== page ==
C. ignea: Also known as ‘Cigarette Bush’, Cuphea ignea grows as a small flowering shrub and produces bright red flowers in spring and summer.
C. hyssopifolia: Also known as ‘False Heather’, this small flowering shrub produces flowers of varying shades including white, green, pink and purple. C. micropetala is known for its bright summer flowers.
Buddleja is a large genus of flowering shrubs and small trees known for their fragrant flowers. Most species in the genus of Buddleja produce lush green foliage with silvery-white underside. The attractive foliage is contrasted by colorful and fragrant spring or summer flowers that attract wild birds and butterflies to the garden.
Most species of Buddleja are fast growing shrubs or small trees ranging from 4 to meters in height. Propagation can be done from seeds or hardwood cuttings. Being low-maintenance plants, Buddleja are suitable for xeriscapes or low-maintenance gardens.
A large number of Buddleja hybrids and cultivars are available easily and can be grown in most tropical and sub-tropical climates where are provided with moderate watering and protected from heavy frost.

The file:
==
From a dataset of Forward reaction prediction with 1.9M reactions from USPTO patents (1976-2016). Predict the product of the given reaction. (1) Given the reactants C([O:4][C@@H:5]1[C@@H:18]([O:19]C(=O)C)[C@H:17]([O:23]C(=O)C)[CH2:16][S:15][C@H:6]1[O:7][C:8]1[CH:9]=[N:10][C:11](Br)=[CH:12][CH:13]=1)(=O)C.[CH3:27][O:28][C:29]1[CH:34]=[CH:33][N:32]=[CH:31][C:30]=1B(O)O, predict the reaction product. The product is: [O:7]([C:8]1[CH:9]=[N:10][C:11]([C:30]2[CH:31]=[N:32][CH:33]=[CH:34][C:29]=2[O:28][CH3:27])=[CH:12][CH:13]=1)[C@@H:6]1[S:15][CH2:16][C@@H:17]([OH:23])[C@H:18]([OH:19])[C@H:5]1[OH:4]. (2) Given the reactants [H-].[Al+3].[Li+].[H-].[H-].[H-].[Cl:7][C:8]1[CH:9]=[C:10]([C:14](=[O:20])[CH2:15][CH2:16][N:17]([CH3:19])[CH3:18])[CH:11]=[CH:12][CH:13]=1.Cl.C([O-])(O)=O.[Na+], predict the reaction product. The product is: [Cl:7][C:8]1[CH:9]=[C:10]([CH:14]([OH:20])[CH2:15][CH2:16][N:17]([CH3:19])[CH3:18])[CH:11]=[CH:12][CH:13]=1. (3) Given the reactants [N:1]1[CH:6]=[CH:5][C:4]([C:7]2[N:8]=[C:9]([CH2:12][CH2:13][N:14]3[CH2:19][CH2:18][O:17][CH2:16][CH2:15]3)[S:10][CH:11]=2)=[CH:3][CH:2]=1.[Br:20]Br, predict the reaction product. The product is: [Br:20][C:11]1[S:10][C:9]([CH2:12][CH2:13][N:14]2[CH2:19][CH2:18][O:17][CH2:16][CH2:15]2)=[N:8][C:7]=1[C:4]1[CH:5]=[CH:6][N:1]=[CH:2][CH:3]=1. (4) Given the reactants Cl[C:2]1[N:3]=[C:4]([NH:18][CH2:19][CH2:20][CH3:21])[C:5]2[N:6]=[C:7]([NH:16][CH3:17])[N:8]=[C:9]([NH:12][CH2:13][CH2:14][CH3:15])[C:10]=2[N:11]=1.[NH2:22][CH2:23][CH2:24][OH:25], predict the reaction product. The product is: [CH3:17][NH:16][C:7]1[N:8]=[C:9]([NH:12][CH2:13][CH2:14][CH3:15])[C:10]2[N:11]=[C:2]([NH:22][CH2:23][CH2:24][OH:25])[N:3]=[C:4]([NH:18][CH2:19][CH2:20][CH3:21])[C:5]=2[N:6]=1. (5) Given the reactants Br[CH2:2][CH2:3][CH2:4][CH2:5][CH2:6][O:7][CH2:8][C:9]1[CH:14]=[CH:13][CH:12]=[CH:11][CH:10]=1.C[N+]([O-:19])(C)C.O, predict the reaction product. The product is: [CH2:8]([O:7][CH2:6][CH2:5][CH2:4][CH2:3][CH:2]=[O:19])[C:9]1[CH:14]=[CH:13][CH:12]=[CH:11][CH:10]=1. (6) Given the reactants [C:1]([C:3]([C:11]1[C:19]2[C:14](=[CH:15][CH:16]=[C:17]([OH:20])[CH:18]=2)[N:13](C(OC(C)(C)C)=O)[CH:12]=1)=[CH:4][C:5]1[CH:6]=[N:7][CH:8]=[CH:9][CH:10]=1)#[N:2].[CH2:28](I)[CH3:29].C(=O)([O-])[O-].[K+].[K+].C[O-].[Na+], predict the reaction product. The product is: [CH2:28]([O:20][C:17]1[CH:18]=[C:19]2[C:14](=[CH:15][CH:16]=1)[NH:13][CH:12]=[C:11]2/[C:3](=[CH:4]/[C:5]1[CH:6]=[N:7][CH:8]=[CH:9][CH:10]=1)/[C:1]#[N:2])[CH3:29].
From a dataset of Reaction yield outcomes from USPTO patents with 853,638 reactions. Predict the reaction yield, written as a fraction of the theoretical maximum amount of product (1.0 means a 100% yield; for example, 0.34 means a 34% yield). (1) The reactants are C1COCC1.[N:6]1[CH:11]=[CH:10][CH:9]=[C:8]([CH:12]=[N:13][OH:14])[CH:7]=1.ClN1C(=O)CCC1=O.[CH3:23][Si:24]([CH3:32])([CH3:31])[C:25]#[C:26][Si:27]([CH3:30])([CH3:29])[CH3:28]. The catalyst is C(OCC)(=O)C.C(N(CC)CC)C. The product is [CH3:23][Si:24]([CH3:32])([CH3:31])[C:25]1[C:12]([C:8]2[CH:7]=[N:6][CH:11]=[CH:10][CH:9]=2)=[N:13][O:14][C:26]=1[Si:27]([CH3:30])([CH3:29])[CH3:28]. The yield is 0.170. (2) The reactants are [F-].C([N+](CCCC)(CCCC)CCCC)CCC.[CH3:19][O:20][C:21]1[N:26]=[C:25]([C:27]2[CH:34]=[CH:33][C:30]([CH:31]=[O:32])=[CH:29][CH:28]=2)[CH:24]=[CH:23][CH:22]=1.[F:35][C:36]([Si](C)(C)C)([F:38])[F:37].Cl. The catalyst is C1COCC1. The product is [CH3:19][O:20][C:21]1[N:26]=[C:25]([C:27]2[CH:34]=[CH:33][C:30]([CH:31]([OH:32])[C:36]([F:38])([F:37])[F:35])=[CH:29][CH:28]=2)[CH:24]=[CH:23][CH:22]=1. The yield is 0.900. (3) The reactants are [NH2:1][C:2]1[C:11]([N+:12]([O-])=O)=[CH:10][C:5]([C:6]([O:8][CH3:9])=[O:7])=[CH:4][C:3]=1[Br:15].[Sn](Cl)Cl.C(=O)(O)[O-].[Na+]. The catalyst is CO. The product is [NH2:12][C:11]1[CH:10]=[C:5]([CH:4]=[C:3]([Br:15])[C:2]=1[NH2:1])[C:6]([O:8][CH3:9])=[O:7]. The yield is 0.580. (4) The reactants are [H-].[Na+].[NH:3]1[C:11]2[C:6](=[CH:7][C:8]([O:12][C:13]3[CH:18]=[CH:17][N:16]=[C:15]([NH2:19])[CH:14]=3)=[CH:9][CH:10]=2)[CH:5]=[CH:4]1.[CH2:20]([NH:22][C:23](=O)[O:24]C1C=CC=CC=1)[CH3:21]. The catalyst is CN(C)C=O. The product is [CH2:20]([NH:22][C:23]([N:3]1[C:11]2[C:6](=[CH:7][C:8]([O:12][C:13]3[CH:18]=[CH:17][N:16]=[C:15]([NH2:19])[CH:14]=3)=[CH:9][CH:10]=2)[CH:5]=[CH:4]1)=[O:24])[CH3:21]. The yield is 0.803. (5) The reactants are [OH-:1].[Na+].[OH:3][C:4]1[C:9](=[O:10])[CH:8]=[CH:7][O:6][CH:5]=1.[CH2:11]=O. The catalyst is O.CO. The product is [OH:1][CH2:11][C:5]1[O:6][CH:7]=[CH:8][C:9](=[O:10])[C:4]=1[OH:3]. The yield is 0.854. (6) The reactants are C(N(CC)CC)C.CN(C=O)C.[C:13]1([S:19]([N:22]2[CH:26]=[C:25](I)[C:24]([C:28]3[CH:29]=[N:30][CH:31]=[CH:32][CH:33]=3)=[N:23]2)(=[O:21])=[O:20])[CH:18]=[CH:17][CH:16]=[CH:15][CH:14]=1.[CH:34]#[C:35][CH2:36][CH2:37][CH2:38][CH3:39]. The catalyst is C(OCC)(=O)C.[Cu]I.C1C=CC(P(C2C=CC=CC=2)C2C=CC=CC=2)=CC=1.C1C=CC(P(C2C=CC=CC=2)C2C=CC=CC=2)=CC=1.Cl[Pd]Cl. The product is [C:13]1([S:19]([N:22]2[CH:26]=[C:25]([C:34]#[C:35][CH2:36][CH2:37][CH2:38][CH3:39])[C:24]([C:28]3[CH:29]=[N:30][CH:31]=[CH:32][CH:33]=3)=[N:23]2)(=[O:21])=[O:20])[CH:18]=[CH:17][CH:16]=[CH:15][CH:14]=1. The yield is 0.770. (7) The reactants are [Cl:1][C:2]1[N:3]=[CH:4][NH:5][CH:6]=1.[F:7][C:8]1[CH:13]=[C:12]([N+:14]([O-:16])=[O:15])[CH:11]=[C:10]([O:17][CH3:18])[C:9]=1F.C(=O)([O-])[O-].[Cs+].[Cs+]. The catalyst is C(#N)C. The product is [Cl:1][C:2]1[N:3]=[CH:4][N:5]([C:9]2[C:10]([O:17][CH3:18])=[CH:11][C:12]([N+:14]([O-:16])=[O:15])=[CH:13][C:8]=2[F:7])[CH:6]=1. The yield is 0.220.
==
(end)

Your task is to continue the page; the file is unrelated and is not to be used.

Lonicera sempervirens is a fast-growing vine from the famous Honeysuckle family. Also known as Carol honeysuckle and sometimes as Trumpet honeysuckle because of its trumpet shaped flowers, this lovely vine can be used as a nice climber for pergolas and trellis.
Lonicera sempervirens (Buy online) grows up to 5 feet and produces showy trumpet-shaped flowers of scarlet or red-orange color. Summer flowers are followed by red berries. Both flowers and berries attract wild birds. The vine grows in a well-drained soil under full sun. Though it can grow in shade, Lonicera sempervirens is primarily a sun loving vine. Brighter sunlight encourages abundance of ornamental flowers.
Lonicera sempervirens is a vigorous growing vine and might require annual pruning. It is evergreen in warm climates but sheds most of its foliage is colder climates. It can be propagated from layering or softwood cuttings.